I'd probably be with a credit union, if I didn't get the super-platinum-don't-pay-fees-and-get-cool-stuff account from a major bank through my employer.

    mcdermott on
  • MyDcmbrMyDcmbr Registered User regular
    mcdermott wrote:

    I'd probably be with a credit union, if I didn't get the super-platinum-don't-pay-fees-and-get-cool-stuff account from a major bank through my employer.

    Yeah, I get my choice of membership with 3 different CUs because of my employer.

    Steam
    So we get stiff once in a while. So we have a little fun. What’s wrong with that? This is a free country, isn’t it? I can take my panda any place I want to. And if I wanna buy it a drink, that’s my business.
  • mythagomythago Registered User regular
    mcdermott wrote:
    One is charging a reasonable fee (even if profit-producing) for a reasonable service.

    Why is it a reasonable fee? The bank is not in the red charging no fee. It is slapping on $5 for the use of your own money, not because it actually costs anywhere near that much to administer, but because $5 a month is apparently an amount that makes most people think "oh hey, that's not too bad," but generates quite a bit when generated times a bajillion customers. Plus, maybe people who are close to the margin will fuck up and forget the fee and you can charge an overdraft fee!
    mcdermott wrote:
    The other is usury. It's hard to sell overdraft "protection" as anything other than a short-term loan; when you opted in (or were forced in by the bank, back when most didn't make it optional) the bank agreed to, on demand, issue you a short term loan to cover the amount of any excess transactions. And I'm exactly as accepting of the "fees are different" argument to avoid laws regarding excessive interest in the context of banks as I am in the context of payday loans. Which is not at all. The arguments against overdraft fees are the same arguments against charging 1000% interest on a loan in any other context. Which are entirely different than the argument against a simple, affordable (regardless of how poor you are, $5 is affordable) monthly fee.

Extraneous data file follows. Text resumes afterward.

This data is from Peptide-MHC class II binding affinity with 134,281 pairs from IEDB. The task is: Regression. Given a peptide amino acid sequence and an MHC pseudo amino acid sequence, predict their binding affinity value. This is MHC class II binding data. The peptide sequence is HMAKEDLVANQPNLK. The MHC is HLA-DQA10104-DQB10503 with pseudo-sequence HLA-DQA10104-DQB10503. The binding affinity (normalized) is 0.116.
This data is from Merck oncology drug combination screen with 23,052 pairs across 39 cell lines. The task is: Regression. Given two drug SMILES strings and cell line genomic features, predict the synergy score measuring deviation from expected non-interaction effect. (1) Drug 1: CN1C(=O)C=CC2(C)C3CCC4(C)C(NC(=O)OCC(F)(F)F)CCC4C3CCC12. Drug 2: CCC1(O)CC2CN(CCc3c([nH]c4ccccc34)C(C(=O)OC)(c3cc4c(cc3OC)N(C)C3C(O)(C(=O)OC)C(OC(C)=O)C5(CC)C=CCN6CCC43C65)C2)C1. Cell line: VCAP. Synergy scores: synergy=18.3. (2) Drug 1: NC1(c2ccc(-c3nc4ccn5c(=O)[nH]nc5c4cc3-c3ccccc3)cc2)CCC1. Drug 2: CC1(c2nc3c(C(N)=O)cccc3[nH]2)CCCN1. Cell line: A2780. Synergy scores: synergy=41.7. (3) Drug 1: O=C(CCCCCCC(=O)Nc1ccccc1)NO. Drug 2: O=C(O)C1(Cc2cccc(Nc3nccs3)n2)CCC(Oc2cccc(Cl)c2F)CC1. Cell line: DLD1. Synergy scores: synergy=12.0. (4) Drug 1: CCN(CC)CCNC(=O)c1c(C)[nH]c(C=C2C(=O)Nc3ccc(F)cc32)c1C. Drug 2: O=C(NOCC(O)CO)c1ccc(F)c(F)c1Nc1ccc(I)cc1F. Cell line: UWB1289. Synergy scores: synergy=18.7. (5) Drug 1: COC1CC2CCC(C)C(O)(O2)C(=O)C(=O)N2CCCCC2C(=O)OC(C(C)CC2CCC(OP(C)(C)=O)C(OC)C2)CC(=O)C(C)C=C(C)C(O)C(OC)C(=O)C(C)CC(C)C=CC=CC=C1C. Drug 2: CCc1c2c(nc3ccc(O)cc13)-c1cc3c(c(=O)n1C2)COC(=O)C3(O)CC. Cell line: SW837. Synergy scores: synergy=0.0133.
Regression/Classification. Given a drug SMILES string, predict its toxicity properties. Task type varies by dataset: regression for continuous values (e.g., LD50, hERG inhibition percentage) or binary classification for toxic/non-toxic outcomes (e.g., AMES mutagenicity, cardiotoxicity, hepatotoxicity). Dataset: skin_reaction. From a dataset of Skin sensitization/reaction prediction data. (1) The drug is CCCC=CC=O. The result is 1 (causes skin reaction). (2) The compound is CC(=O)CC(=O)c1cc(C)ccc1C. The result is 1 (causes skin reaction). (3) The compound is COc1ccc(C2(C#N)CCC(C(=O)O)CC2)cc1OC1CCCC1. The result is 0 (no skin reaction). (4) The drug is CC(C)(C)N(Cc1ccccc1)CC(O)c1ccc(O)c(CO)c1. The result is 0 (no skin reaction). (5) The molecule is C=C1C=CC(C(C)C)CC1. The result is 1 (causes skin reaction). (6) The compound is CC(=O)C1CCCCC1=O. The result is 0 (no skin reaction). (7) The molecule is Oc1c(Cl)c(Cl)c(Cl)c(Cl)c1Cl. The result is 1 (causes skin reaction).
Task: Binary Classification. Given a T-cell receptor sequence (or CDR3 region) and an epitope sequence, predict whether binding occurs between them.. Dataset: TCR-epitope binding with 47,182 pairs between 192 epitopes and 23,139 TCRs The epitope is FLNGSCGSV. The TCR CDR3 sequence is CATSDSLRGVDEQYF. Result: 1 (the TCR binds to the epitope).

As for the reordering of transactions to maximize the number of fees drawn, I suspect I can refer you to the court ruling (against Wells Fargo, IIRC) on the matter. That is also different than a simple monthly fee.

    I agree entirely on the reordering of transactions. That's complete bullshit, because it's not something the customer agrees to and which is part of the normal processing of transactions. It's a mechanism to deliberately overdraw people's accounts by the bank's actions, not the accountholder's actions.

    But for overdraft fees, your argument is purely about the amount of the fee, then? It would be OK if banks only charged $10 per no-bounce, or perhaps a sliding scale depending on the amount of the overdraft? Are you really arguing that overdraft fees of any amount are usury and wrong? That sounds like some binary shit right there.

    Because if the basis of your argument is 'man, it sucks if your account goes from $1.40 to negative three hundred,' would that still be your position if I wrote $150 of checks on that remaining $1.40?

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  • mcdermottmcdermott Registered User regular
    edited October 2011
    mythago wrote:
    mcdermott wrote:
    One is charging a reasonable fee (even if profit-producing) for a reasonable service.

    Why is it a reasonable fee? The bank is not in the red charging no fee. It is slapping on $5 for the use of your own money, not because it actually costs anywhere near that much to administer, but because $5 a month is apparently an amount that makes most people think "oh hey, that's not too bad," but generates quite a bit when generated times a bajillion customers. Plus, maybe people who are close to the margin will fuck up and forget the fee and you can charge an overdraft fee!

    The "use your money lulz" argument is bullshit. There are still other ways to use your money without incurring fees. They are charging you to use a debit card to use your money, not to use your money.

    You may have an argument regarding min-balance fees, because for customers financially unable to maintain such a balance it's unavoidable. Even then, there are usually ways to avoid those fees (such as using direct deposit).

    mcdermott wrote: